The Writers Guild of America's membership has overwhelmingly authorized a strike against the Hollywood studios if they can't win sought-after concessions, inching closer to a work stoppage that could have serious economic effects on the entertainment industry.
The WGA and the major studios will return to the bargaining table Tuesday, with less than a week remaining before their existing contract expires on May 1.
The strike-authorization vote, conducted last week and announced Monday, is basically a formality, seeking to give guild negotiators the leverage they need to push for a better deal. As writers have noted, walking out remains the biggest threat they can muster.
The two sides have agreed to a media blackout, but writers have taken to Twitter, social media and op-ed pages urging peers to authorize a strike for that reason. Mike Royce, an executive producer on Netflix's revival "One Day at a Time," said he voted "yes" to provide the leadership "leverage to make best deal and avoid a strike."
"I voted to authorize the leaders of my union to call a strike that I desperately don't want," "The Blacklist" producer John Eisendrath wrote in the Los Angeles Times, citing scars that "remain fresh" from 2007.
Both sides remember the ill effects of the guild's last strike that began a decade ago, which lasted more than three months and exacted a heavy financial toll thanks to the slowdown in scripted production.
Still, the writers insist the studios are making vast profits and that they should be fairly compensated. Their aims call for addressing changes in the industry, like the shift toward short-order TV shows that generate fewer episodes and thus reduce writers' earnings.
"We deserve our share of the pie," tweeted former "Lost" producer Javi Grillo-Marxuach.
Studios, for their part, contend that they face uncertainty in a shifting climate that is rapidly altering their business model and producing new competitors.
The Alliance for Motion Picture and Television Producers issued a statement saying that the studios are "committed to reaching a deal," adding that the writers "lost more than $287 million in compensation that was never recovered" in the last strike.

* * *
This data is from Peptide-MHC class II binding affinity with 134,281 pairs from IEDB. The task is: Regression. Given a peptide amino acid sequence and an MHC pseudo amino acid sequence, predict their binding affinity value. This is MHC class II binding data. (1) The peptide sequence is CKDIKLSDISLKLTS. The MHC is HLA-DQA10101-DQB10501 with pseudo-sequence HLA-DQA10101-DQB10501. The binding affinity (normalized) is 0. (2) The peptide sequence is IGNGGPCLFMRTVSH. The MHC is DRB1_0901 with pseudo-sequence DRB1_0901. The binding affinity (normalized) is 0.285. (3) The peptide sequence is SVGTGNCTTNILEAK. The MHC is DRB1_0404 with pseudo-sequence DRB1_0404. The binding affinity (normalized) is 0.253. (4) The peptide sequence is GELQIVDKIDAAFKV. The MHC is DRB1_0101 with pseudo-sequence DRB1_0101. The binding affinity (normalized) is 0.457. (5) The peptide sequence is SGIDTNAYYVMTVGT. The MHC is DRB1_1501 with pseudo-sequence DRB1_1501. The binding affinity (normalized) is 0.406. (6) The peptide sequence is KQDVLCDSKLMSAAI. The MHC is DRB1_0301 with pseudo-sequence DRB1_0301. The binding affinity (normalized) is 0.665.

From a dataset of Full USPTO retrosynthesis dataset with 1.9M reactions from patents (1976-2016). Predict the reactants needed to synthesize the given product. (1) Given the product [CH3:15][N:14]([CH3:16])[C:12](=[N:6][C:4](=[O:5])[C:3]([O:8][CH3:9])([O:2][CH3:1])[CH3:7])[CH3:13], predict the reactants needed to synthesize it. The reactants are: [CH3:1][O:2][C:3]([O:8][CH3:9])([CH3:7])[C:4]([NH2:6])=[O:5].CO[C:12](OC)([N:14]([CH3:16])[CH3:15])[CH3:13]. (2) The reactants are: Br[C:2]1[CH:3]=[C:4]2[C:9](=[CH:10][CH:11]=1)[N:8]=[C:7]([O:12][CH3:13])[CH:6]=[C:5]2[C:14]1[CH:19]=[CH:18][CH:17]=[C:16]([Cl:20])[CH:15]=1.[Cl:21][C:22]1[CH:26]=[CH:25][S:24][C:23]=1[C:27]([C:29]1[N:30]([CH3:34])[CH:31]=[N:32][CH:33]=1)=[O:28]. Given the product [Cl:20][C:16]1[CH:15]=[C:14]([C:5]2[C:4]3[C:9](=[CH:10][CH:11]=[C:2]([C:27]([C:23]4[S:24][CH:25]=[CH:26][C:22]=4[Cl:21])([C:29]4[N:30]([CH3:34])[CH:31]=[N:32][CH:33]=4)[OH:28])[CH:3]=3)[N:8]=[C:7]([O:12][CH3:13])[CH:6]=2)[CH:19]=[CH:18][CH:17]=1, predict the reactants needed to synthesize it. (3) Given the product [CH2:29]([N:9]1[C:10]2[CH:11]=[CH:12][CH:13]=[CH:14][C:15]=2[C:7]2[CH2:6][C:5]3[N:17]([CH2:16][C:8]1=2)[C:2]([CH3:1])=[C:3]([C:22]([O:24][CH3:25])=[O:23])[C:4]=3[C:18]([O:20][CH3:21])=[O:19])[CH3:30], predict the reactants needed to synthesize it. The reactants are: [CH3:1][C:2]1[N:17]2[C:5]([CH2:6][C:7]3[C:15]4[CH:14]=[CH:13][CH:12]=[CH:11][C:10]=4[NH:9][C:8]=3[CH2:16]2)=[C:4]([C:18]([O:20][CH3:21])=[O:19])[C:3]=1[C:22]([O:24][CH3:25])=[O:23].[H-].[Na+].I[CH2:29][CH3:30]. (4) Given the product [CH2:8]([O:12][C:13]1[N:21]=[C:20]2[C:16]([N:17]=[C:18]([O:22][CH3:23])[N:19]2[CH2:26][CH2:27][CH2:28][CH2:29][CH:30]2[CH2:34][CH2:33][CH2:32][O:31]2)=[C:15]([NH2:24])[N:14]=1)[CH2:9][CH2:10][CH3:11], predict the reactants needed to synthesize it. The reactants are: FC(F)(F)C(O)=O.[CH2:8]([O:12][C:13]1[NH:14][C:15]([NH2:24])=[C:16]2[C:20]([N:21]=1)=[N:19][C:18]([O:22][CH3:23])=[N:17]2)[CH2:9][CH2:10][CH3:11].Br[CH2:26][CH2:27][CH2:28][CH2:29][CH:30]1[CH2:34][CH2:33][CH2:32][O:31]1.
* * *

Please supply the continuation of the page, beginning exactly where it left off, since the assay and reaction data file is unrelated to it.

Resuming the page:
In a podcast earlier this month, Writers Guild negotiating committee members laid out key provisions of the talks, which include increasing studio contributions to their healthcare plan, higher minimums for lower-level writers and more flexibility in securing other work while short-order series are out of production.
"We need to be prepared to strike if necessary," WGA West President and negotiating committee co-chair Christopher Keyser said during that conversation. He also suggested that any anger toward writers for potentially halting production -- with its ripple effect throughout Hollywood -- should be directed at the studios, which "certainly have the means to meet our demands. ... They understand how much writers are worth. They just don't want to pay how much writers are worth."
The studios' argument that they can't pony up more for a new contract hasn't been helped by reports of how well their CEOs are doing -- compensation that's tethered to their companies' results. That includes filings showing CBS' Leslie Moonves and Disney's Bob Iger earned $69.6 million and $43.9 million last year, respectively.
The May deadline means that many popular TV shows have finished production, so the effects of the strike wouldn't be as visible right away. The immediate impact would be on late night talk shows, such as those hosted by Jimmy Fallon and Stephen Colbert, and daytime soap operas.
The timing also means that the networks could face the uncertainty of a work stoppage when they present their primetime lineups to advertisers next month, kicking off the upfront market, with billions of dollars in ad sales at stake.